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“Undocumented 1.5 Generation Young Adults and the Transition to Work and Uncertainty. Roberto G. Gonzales, Ph.D. University of Washington February 14, 2011. Gabriel’s Story . Not likely to be eligible for the DREAM Act Have few supporters No social movement AND Have limited legal options

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roberto g gonzales ph d university of washington february 14 2011

“Undocumented 1.5 Generation Young Adults and the Transition to Work and Uncertainty

Roberto G. Gonzales, Ph.D.

University of Washington

February 14, 2011

a very different narrative

Not likely to be eligible for the DREAM Act

  • Have few supporters
  • No social movement


  • Have limited legal options
  • Heavy financial responsibilities

Very likely to fade into the twilight of the greater undocumented population

A very different narrative
larger project

How does undocumented status shape the educational and developmental trajectories of undocumented youth as they transition to adulthood?

    • 4 ½ year project – 2003-2007, 2009
        • 1.5 generation undocumented young adults ages 20-34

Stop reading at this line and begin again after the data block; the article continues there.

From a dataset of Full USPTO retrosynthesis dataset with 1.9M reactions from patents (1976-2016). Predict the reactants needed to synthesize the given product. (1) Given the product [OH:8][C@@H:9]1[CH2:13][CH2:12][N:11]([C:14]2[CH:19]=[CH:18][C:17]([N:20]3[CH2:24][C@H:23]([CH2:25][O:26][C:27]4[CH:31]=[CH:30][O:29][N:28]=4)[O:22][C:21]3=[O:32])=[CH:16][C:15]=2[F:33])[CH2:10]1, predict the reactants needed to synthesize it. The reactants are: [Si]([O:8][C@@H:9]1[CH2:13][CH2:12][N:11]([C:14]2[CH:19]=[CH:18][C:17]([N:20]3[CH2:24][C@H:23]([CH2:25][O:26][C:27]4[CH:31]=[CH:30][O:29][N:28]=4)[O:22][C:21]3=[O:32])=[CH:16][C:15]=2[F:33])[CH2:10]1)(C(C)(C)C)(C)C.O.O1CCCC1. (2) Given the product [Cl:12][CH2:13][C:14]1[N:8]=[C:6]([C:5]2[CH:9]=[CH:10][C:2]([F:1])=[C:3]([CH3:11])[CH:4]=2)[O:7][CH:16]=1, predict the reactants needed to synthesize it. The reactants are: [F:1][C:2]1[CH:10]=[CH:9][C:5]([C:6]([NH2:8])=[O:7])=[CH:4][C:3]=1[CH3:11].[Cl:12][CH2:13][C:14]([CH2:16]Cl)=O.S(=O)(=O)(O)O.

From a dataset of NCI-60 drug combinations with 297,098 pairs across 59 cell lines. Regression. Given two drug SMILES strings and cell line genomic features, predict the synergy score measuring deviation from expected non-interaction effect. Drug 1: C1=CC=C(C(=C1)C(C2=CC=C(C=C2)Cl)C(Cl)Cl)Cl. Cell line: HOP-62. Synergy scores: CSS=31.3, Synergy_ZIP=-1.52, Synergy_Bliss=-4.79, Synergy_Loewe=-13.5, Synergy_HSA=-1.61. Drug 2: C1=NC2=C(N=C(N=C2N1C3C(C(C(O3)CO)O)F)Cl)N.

• Ethnography
      • 5 County Los Angeles Metropolitan Area
      • Involvement of over 250 young adults
      • In-depth Interviews
      • 150 interviewed
      • 78 life histories
  • Comparison Groups:
      • College-goers
      • *Early-exiters
Larger project
contemporary migration

At 2.1 million, 1.5 generation undocumented youth constitute 15-18 % of the undocumented population

  • Of these, 62 percent (1.3 million+) likely not to meet requirements for the DREAM Act legalization
Contemporary Migration
invisible victims of immigration restriction
  • Changes in immigration policy—tightening of the border, mandatory bars, displacement in sending countries
  • Increases in settlement patterns—more women and children
  • Growth in sizeable and vulnerable undocumented youth population
the dilemma

Plyler V. Doe (1982) provides K-12 access

    • Ruling did not address education beyond high school
  • Decreased opportunities along with increased responsibilities
    • Exclusion from financial aid and formal labor market
    • Needed to pitch in at home
  • Tens of thousands graduate high school every year encountering changed circumstances
The Dilemma
moving from school to work

Turn of the 20th century immigrants found work in an expanding industrial economy

  • Well-paid blue collar jobs are now relics of the past
  • High returns on education - Increasingly more young people are finding themselves shut out of access to opportunities that could lift them out of poverty
  • Immigrants have been able to find jobs, but these are not the kinds of jobs they want for their children
Moving from school to work
contemporary scholarship

How are today’s children of immigrants responding to limited opportunities?

Immigrant Incorporation Scholarship

  • 2nd generation decline thesis – mismatch between aspiration and opportunity
  • Downward assimilation